The states are on the verge of being granted the authority to collect sales tax from remote retailers, judging from a presentation from government and business stakeholders at the Federation of Tax Administrators annual meeting last week. Also, a poll on Bloomberg BNA's StateTax LinkedIn group shows unanimous agreement that Congress is likely to enact such legislation by the end of 2013.
But there has been a lack of action in Congress to support the notion that remote collection authority will be granted to the states in the near future.
In one session, panelist Joan Wagnon, executive vice president of FedTax and the former Secretary of Revenue for Kansas detailed what the states need to do to prepare for the resulting influx of remote retailers. The list includes contracting with certified service providers and adopting uniform standards for sharing data about rates and boundaries.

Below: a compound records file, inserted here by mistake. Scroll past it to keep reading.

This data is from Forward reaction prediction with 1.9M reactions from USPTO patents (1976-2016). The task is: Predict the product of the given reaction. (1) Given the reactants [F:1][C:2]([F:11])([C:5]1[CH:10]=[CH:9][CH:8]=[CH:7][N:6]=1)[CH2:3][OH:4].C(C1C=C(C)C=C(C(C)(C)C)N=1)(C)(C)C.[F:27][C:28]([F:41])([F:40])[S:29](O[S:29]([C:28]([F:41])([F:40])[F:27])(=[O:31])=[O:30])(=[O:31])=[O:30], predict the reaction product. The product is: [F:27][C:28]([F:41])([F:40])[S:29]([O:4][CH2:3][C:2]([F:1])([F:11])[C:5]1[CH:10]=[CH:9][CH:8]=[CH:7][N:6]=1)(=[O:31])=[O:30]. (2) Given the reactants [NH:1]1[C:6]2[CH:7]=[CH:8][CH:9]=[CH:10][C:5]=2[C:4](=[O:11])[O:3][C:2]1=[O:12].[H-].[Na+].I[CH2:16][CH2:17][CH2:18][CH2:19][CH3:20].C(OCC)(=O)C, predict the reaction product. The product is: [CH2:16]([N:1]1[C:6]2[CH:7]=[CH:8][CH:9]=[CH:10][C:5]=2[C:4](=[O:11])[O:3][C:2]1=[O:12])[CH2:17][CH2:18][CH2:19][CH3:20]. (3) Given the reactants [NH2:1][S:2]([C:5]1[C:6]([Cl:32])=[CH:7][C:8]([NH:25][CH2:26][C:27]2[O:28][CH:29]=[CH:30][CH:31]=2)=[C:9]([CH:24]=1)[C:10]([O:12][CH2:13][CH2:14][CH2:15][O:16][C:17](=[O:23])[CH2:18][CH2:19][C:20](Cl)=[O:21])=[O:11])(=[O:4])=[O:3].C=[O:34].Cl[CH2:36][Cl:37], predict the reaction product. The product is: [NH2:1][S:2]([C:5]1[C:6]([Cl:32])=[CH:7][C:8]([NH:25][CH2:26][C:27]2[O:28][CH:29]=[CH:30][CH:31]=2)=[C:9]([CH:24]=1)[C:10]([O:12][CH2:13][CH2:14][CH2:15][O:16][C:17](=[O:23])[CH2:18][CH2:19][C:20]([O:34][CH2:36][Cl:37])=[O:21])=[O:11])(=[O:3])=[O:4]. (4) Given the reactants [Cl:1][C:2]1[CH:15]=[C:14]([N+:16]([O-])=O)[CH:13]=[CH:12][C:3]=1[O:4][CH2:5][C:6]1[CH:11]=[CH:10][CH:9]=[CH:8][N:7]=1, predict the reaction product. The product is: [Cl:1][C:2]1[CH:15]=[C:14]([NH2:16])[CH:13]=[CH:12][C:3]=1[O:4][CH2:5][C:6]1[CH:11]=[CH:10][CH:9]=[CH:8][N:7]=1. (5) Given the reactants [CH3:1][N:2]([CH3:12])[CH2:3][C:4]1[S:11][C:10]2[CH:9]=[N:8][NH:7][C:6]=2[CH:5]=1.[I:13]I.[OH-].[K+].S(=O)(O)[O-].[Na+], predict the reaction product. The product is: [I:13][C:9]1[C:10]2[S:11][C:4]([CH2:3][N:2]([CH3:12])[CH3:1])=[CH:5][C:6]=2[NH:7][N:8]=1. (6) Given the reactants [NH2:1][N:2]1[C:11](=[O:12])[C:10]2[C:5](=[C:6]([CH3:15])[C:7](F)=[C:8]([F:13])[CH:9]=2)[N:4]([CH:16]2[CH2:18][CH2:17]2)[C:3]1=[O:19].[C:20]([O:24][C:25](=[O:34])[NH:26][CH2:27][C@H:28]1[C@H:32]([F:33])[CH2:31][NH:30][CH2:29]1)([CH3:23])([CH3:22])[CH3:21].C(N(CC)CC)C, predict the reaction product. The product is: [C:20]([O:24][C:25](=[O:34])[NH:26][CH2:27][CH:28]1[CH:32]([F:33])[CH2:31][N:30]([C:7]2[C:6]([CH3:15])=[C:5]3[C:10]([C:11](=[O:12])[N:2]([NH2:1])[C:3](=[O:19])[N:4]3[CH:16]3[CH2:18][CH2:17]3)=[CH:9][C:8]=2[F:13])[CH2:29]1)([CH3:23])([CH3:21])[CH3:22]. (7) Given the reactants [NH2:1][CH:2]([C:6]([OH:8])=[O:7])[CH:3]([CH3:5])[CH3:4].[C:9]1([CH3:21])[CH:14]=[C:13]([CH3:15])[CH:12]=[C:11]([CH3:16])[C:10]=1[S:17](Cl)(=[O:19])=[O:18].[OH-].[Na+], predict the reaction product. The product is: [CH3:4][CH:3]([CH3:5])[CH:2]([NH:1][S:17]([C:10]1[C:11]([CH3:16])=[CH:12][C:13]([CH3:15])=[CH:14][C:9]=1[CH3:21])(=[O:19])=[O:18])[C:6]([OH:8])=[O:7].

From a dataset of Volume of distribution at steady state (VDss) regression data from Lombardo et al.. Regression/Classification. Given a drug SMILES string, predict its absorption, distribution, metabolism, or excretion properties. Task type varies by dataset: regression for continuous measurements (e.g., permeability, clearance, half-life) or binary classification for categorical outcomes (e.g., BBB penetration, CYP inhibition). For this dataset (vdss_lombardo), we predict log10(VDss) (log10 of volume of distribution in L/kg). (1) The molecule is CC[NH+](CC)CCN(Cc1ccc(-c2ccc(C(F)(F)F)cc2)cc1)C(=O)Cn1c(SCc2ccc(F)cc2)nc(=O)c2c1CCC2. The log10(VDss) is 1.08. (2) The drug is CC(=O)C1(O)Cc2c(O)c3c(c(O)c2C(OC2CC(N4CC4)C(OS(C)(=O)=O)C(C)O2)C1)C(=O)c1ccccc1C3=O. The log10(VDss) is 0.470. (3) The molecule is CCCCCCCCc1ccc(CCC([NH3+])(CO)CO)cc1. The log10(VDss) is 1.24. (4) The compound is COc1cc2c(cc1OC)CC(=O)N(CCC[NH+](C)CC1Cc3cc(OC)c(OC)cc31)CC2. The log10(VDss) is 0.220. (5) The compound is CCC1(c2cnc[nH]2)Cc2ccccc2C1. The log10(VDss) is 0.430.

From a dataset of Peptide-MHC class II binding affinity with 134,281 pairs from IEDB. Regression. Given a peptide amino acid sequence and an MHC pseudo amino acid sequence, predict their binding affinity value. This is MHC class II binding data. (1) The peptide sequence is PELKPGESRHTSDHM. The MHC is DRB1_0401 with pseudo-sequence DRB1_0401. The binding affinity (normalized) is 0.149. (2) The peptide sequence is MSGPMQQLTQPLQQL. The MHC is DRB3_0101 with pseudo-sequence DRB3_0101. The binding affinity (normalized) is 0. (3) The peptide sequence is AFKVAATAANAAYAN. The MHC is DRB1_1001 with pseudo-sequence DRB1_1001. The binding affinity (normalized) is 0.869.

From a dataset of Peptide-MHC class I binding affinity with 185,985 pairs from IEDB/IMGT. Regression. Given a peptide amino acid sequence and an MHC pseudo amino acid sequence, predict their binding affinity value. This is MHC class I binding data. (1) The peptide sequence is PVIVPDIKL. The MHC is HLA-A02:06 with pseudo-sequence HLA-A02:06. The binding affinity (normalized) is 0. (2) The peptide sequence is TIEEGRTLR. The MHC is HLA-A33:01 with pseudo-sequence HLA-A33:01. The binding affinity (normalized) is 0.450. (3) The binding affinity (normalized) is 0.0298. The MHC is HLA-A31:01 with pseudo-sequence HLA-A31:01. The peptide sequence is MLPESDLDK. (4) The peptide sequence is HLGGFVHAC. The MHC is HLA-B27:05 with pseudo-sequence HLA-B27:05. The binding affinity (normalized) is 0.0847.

Panelist Rich Prem, vice president of indirect taxes and tax reporting at Amazon.com, encouraged administrators to adopt solutions that will "scale" to handle upwards of 20,000 new sales tax registrants and to implement education initiatives aimed at remote retailers.
But none of the bills has advanced since being introduced. Those bills are:
All three measures have provisions for a "small-seller exception" that would exempt a remote vendor from collecting tax if sales fell below a certain threshold.
On a more optimistic note, something seems to be different this time. Amazon seems to be anticipating remote collection authority-it brokered a deal with California last year, which hinges upon it. Plus, never has there been so many federal measures regarding sales tax collection pending at the same time. Also, while the bills have not moved, the Senate Finance Committee held an April 25 hearing that addressed the need to reform the state tax treatment of electronic commerce.
By Steven Roll
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